In yet other embodiments, the invention provides methods for improving the aqueous solubility and blood brain barrier penetrability of a prodrug compound by covalently linking that prodrug compound through an aminyl or amidyl nitrogen bond to a saccharide. In certain preferred embodiments, the subject prodrug compound comprises a prodrug according to FORMULA I, and the instant methods are effective to both increase aqueous solubility and improve blood-brain-penetrability. While it may be common in the art to add hydrocarbon chains to prodrug compounds to increase lipid solubility, (i.e., often at the expense of decreased aqueous solubility), the instant methods provide an alternative, which simultaneously offers advantages of high aqueous solubility and good blood brain barrier penetrability.
  • [0069]
    In certain presently preferred embodiments, the invention provides methods for administering a anti-infective therapy to a subject in need thereof. The instant method involves administering to the subject one or more of the instant pharmaceutical preparations consisting of an N-linked glycosyl prodrug compound according to FORMULA I, with the requirement that the instant compound, when so administered, is capable of inhibiting the growth of a microbial agent, e.g., inhibiting one or more microbial cellular metabolic processes.
  • [0070]
    In other embodiments, the invention provides methods for producing prodrug compositions with improved bioavailability, CNS penetrability and adsorption enhancing activity. The methods involve the step (or steps) of linking a saccharide through an amidyl or aminyl nitrogen bond with a sulfonyl prodrug compound to form the instant compound according to FORMULA I.
  • [0071]
    In certain presently preferred embodiments, the invention provides improved methods for treating infectious diseases. The instant methods employ one or more of the instant N-linked glycosyl prodrug anti-infective compounds (supra), i.e., having improved bioavailability and aqueous solubility, fewer toxic side effects and fewer allergic and hypersensitivity reactions.
  • [0072]
    In certain other preferred embodiments, the invention provides pharmaceutical compositions containing N-linked glycosyl sulfonyl anti-infective prodrug compounds according to FORMULA I that are effective to inhibit one or more microbial biosynthetic processes at a site of infection at lower dosages than the parent A-moiety (FORMULA I) sulfonyl-amidyl or -aminyl anti-infective drug.
  • [0073]
    In yet other embodiments, the invention provides anti-infective pharmaceutical compositions with improved aqueous solubility and transportability by saccharide transporters and methods for their use in neuraxial delivery of anti-infective therapy across the intestine (e.g., in timed release dosage forms) and rectum (e.g., in suppositories).
  • [0074]
    Unlike sulfamethoxazole, presently preferred embodiments of the invention according to FORMULA I provide anti-infective sulfonyl-amidyl and -aminyl prodrug compositions that offer advantages of possible decreased tissue ulceration, irritation and toxicity when injected or applied locally (e.g., onto a skin or mucosal surface) or when delivered into the gastrointestinal lumen via an oral route.
  • [0075]
    In addition to sulfonyl-amidyl and aminyl prodrugs, the instant methods of the invention find particular other uses for improving the properties of other, (non-sulfonamide), classes of sparingly water-soluble anti-infective prodrug compounds such as may have undesirable toxicological or pharmacokinetic profiles, e.g., trimethoprim. Representative classes of anti-infective pharmaceutical drug compounds that may contain sparingly water soluble, lipophilic and/or water-labile drugs which may prove suitable for use according to the instant methods are disclosed in TABLE A and TABLE B on the following pages. Representative pharmaceutical drug compounds contemplated for improvement according to the instant methods include those set forth in TABLE A, as well as derivatives thereof, with the presently preferred drug compounds disclosed in TABLE B, below.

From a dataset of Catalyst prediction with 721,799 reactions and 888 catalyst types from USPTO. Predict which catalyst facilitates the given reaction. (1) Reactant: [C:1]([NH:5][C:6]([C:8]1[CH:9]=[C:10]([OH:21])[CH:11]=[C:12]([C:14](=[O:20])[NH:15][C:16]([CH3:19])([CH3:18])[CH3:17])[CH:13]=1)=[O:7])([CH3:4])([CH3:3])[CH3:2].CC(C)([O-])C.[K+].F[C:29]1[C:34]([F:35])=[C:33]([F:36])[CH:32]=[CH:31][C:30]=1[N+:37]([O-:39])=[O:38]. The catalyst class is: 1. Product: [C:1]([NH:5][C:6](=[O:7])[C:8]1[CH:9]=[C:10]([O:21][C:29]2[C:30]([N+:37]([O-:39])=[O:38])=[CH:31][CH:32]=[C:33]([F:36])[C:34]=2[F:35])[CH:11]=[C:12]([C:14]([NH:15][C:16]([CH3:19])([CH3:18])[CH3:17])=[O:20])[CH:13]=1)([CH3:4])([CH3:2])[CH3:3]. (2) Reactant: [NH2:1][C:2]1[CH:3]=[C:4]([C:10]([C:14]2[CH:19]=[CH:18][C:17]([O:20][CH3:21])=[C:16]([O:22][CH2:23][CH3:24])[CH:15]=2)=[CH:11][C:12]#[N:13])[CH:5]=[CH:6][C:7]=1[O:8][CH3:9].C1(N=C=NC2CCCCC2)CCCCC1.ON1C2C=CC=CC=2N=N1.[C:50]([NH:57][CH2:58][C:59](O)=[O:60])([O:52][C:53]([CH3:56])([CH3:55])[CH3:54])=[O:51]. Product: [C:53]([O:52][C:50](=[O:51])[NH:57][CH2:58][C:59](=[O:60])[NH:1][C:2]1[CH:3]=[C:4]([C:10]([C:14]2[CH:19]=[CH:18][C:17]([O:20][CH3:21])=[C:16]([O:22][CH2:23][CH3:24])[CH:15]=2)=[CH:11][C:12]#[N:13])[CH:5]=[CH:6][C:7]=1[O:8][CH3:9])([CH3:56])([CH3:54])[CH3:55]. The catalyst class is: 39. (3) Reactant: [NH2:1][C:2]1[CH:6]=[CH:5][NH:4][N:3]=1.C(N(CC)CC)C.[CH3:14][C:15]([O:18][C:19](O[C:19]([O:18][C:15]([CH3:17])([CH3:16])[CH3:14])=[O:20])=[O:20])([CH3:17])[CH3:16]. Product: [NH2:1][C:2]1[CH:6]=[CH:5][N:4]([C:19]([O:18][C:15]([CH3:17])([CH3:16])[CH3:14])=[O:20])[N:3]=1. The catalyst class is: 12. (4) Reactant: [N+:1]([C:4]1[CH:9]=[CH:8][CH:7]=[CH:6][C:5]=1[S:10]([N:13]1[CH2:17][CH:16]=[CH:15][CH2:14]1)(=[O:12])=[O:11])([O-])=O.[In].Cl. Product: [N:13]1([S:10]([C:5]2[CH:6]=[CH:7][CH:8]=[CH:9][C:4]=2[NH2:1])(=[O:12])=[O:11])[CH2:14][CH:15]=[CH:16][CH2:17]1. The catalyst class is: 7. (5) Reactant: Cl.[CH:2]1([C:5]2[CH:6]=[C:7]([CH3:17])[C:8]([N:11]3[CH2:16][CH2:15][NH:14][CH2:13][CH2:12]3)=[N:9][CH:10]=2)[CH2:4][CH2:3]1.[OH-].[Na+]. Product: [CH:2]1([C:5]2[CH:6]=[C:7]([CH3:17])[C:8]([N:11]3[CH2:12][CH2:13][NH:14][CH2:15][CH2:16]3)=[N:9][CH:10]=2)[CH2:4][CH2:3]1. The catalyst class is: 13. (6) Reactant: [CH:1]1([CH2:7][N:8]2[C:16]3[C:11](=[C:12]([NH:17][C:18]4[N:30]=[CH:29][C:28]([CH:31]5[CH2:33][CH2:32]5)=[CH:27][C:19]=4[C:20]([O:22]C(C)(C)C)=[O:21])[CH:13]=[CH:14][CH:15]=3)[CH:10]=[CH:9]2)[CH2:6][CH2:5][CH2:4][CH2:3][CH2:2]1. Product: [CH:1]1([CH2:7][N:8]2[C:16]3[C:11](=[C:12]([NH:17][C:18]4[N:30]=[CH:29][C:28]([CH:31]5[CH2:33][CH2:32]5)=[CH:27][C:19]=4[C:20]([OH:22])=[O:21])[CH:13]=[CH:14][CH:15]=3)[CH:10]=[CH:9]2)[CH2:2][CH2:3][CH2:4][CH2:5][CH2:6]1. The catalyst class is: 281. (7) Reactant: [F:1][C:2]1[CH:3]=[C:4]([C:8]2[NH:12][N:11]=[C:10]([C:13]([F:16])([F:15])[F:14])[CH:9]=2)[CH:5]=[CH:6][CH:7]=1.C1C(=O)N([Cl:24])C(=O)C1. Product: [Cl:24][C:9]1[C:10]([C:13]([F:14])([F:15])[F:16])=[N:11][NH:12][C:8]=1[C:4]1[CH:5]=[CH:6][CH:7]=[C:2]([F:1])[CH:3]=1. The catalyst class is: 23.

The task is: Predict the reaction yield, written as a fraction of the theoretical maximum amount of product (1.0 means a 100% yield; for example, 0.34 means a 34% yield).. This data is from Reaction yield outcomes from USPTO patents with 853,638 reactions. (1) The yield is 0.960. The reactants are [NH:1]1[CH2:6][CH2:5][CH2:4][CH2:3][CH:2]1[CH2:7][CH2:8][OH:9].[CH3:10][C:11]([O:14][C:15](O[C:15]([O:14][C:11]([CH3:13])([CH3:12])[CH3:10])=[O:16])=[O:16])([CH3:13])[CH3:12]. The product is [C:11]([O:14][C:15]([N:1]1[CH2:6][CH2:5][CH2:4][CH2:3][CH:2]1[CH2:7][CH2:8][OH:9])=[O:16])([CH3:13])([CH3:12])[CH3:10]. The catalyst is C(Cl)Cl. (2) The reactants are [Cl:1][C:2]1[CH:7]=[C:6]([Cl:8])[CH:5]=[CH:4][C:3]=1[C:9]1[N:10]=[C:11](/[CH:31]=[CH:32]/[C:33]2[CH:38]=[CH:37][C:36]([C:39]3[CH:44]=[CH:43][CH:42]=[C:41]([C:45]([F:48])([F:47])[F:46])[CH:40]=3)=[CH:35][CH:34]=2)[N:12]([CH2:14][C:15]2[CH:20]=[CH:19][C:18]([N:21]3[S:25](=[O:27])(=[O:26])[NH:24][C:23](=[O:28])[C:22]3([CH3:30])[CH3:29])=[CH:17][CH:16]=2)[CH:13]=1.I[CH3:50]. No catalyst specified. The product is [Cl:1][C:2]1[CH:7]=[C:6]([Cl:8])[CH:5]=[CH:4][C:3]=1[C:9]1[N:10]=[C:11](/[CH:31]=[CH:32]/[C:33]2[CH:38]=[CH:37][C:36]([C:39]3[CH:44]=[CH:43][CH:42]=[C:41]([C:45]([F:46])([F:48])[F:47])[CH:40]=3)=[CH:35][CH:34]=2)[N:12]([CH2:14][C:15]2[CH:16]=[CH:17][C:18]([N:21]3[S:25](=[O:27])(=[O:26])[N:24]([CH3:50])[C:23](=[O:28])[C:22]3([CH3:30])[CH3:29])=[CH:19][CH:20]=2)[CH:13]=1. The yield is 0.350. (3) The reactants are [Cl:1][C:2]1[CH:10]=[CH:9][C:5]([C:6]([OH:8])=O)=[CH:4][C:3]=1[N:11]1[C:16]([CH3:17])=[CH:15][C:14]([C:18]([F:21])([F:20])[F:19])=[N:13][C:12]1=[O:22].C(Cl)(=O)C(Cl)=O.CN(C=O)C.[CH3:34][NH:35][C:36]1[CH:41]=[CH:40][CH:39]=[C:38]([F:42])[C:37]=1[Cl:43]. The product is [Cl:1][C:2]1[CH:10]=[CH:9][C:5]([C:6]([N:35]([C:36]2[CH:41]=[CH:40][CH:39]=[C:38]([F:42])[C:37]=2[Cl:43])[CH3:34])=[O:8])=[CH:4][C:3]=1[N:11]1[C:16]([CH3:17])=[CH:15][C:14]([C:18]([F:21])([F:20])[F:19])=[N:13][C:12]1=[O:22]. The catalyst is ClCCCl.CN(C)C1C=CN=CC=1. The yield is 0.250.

TABLE A
    Class of Agent: Representative Examples:
    Antimicrobial Agents ampicillin, penicillin G, ketoconazole, itraconazole, metronidazole, miconazole,
    co-trimoxazole, amoxicillin, oxacillin, carbenicillin, benzylpenicillin,
    phenoxymethylpenicillin, methicillin, nafcillin, ticarcillin, bacampicillin,
    epicillin, hetacillin, pivampacillin, the methoxymethyl ester of hetacillin,
    ampicillin, chlortetracycline, demeclocycline, minocycline, doxycycline,
    oxytetracycline, tetracycline, methacycline, clindamycin, lincomycin, nalidixic
    acid, oxolinic acid, phenazopyridine, dicloxacillin, cephalothin, cephalexin,
    cefazolin, cefoxitin, moxalactam, ceforanide, cefroxadine, cephapirin,
    imidazole-type antifungal agents, econazole, clotrimazole, oxiconazole,
    bifonazole, metronidazole (metronidazole benzoate), fenticonazole, miconazole,
    sulconazole, tioconazole, isoconazole, butoconazole, ketoconazole, doconazole,
    parconazole, orconazole, valconazole and lombazole, trizole-type antifungal
    agents, terconazole, itraconazole, co-trimoxazole, sulfadiazine, sulfonamide
    Antiprotozoal Agents imidazole-type antiprotozoals, metronidazole, ornidazole, carnidazole,
    ipronidazole, tinidazole, nimorazole, benzimidazole-type antifungals,
    flubendazole
    Antihelminthic Agents benzimidazole-type, thiabendazole, oxibendazole, cambendazole, fenbendazole,
    flubendazole, albendazole, oxfendazole
  • [0076]
    Presently preferred pharmaceutical A-moiety (FORMULA I) drug compounds according to the methods of the invention are anti-infective drugs of the general class of chemical compounds disclosed in TABLE B, below.